Wondering whether bankruptcy will end all your tax problems? Get a free consultation with BBB Accredited “A+” rated Larson Tax Relief. With 15 enrolled IRS Agents on staff, they can help you with wage garnishments, tax levies & liens, stop IRS collections, resolve back taxes and more.

Chapter 12 Bankruptcy

Chapter 12 bankruptcy is reserved for farmers and fishermen with unpaid tax debt. However, eligibility is not automatic as certain requirements must be met to move forward with filing. 

Chapter 13 Bankruptcy

Also known as a wage earners plan, Chapter 13 bankruptcy works just like Chapter 11 above, but is available to wage earners with regular income. It allows you to repay your taxes through a repayment plan that spans three to five years. But you could still be responsible for the remaining balance once the payment ends under these circumstances: 

  • You owe withholding taxes.
  • You owe back taxes and did not file an original return.
  • You owe tax debt from a fraudulent return or an attempt to evade taxation
  • The IRS could not file a claim to protect their interests due to delayed notification of the bankruptcy filing.

Filing for a Chapter 13 could be quite risky if you aren’t certain you can keep up with the monthly payments, however. The trustee of the bankruptcy could decide to convert your Chapter 13 to a Chapter 7 and liquidate all of your assets to satisfy your creditors should you be unable to make the established payments.

Filing Your Taxes After Bankruptcy

Filing bankruptcy won’t significantly impact how you file subsequent tax returns. You’ll continue preparing and filing Form 1040, but you’ll also need to add IRS Form 1041 (US Income Tax Return for Estates and Trusts) to your list.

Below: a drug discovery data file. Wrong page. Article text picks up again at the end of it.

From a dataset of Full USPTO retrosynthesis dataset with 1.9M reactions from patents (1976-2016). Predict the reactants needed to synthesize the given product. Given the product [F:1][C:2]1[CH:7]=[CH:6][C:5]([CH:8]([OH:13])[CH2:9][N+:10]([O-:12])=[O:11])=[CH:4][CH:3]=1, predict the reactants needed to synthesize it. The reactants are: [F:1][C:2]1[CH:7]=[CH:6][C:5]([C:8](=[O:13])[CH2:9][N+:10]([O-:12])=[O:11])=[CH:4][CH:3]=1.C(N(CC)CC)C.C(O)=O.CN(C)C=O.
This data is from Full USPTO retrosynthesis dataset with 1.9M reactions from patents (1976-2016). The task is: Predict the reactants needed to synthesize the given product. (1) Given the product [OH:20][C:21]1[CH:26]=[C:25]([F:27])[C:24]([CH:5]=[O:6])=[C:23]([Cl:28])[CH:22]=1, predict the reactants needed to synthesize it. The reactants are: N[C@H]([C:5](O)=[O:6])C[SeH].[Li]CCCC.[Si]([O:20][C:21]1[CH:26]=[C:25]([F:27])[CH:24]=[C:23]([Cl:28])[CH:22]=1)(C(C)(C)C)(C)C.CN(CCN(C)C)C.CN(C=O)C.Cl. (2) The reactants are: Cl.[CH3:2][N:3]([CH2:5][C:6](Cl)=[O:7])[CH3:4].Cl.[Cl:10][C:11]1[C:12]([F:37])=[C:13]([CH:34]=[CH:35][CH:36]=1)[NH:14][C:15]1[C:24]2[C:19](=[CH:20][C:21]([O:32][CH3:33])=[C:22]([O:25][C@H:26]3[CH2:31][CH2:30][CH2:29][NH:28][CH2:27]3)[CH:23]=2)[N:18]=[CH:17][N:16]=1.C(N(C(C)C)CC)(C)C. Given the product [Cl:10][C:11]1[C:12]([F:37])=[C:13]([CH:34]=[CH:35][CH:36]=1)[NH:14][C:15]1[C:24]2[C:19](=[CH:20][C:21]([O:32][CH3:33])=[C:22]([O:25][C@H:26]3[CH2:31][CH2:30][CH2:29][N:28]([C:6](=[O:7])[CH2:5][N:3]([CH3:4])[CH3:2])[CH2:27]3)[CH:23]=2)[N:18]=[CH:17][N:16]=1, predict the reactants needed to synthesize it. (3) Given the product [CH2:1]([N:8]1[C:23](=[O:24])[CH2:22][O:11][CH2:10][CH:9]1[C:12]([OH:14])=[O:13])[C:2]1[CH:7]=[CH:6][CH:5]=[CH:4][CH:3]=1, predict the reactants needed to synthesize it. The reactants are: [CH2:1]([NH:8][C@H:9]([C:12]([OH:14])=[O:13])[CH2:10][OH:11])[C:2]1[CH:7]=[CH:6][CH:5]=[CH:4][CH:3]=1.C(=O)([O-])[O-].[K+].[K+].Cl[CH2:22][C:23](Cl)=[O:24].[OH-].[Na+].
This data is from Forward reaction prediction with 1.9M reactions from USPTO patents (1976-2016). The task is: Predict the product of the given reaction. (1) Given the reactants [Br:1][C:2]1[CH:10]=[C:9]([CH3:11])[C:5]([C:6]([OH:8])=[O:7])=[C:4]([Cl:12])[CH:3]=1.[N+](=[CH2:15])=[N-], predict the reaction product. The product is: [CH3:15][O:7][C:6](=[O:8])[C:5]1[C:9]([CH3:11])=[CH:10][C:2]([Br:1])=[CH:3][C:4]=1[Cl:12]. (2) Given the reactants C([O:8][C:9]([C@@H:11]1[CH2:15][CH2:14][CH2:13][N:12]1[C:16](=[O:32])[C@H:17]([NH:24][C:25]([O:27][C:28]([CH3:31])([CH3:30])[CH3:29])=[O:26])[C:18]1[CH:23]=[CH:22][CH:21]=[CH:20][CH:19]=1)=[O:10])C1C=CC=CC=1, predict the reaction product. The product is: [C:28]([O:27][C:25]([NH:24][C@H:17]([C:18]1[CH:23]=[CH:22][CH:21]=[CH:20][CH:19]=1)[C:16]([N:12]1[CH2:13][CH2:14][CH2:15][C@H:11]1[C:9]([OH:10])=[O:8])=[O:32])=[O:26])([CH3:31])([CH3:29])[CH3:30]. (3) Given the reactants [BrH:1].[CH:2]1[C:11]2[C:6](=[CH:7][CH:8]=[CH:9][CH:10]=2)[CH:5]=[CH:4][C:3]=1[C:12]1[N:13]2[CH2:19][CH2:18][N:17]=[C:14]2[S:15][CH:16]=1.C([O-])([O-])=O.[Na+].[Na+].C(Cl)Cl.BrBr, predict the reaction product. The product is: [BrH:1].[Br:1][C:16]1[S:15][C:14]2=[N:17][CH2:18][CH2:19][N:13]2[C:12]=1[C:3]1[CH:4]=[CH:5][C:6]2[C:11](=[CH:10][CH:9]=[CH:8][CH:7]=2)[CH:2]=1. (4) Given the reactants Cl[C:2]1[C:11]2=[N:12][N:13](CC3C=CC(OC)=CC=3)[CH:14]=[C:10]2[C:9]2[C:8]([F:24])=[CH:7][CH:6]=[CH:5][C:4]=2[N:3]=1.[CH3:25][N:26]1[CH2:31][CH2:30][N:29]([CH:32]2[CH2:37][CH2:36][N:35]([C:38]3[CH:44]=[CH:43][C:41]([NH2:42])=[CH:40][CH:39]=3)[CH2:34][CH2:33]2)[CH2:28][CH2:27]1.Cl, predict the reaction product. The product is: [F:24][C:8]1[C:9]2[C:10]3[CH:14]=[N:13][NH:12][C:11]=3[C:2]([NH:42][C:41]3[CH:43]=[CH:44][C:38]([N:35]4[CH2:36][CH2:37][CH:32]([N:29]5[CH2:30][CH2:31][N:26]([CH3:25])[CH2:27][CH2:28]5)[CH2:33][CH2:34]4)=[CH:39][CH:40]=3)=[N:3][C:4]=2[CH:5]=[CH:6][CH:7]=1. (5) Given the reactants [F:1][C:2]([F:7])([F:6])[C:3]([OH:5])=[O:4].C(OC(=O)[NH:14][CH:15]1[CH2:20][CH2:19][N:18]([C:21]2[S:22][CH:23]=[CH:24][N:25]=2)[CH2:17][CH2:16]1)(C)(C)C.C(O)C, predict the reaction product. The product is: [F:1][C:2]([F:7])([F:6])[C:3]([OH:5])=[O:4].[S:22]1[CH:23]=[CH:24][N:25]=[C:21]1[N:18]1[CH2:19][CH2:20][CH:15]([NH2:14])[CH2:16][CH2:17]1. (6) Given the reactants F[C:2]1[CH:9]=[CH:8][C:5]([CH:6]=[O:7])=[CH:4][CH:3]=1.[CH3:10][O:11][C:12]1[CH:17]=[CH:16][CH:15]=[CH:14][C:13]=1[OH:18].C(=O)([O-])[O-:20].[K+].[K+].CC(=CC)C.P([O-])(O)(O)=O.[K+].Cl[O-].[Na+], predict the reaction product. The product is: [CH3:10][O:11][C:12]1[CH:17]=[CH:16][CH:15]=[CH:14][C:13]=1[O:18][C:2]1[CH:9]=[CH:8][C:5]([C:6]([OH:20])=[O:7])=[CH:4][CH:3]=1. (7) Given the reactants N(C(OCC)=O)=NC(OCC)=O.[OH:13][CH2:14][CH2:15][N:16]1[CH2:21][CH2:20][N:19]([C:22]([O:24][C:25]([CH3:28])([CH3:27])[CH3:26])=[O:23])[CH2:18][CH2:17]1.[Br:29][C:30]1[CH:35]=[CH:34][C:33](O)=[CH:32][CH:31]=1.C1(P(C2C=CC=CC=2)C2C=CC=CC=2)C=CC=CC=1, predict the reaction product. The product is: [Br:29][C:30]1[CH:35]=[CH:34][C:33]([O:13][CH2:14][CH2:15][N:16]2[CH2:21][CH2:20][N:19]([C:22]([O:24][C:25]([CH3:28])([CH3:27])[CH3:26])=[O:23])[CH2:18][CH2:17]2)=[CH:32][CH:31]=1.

You’ll be responsible for Filing Form 1041 if you filed Chapter 11 bankruptcy. But if you filed Chapter 7 or Chapter 13, a third-party trustee will file the form on your behalf. 

This form is required since filing for bankruptcy means a trustee is now handling your assets used to remit debt payments.

Other Methods To Deal With Tax Debt

Dealing with unpaid tax debt can be stressful, and bankruptcy is usually used only as a last resort. There are other ways to buy time with the IRS and bankruptcy is very limited in the results it can achieve. It may be the only option if you have a large non-tax burden with other creditors, however, purely tax-driven bankruptcies almost never make sense. To explore other options for tax relief, you can hire a team of tax professionals to help you leverage options, including installment agreements or offers in compromise.

How To Get Professional Help

Before you throw in the towel and file bankruptcy, give the team of tax professionals at Larson Tax Relief a call. The BBB-accredited firm holds an A+ rating and has 18 Enrolled Agents on Staff. 

Larson Tax Relief serves individuals and businesses in all 50 states. To date, the firm has helped more than 18,000 clients get the relief they need and deserve. 

If you’d like to explore your options to resolve your unpaid tax debt, call 833-833-4151 to request a free evaluation today. 

Larson Tax Relief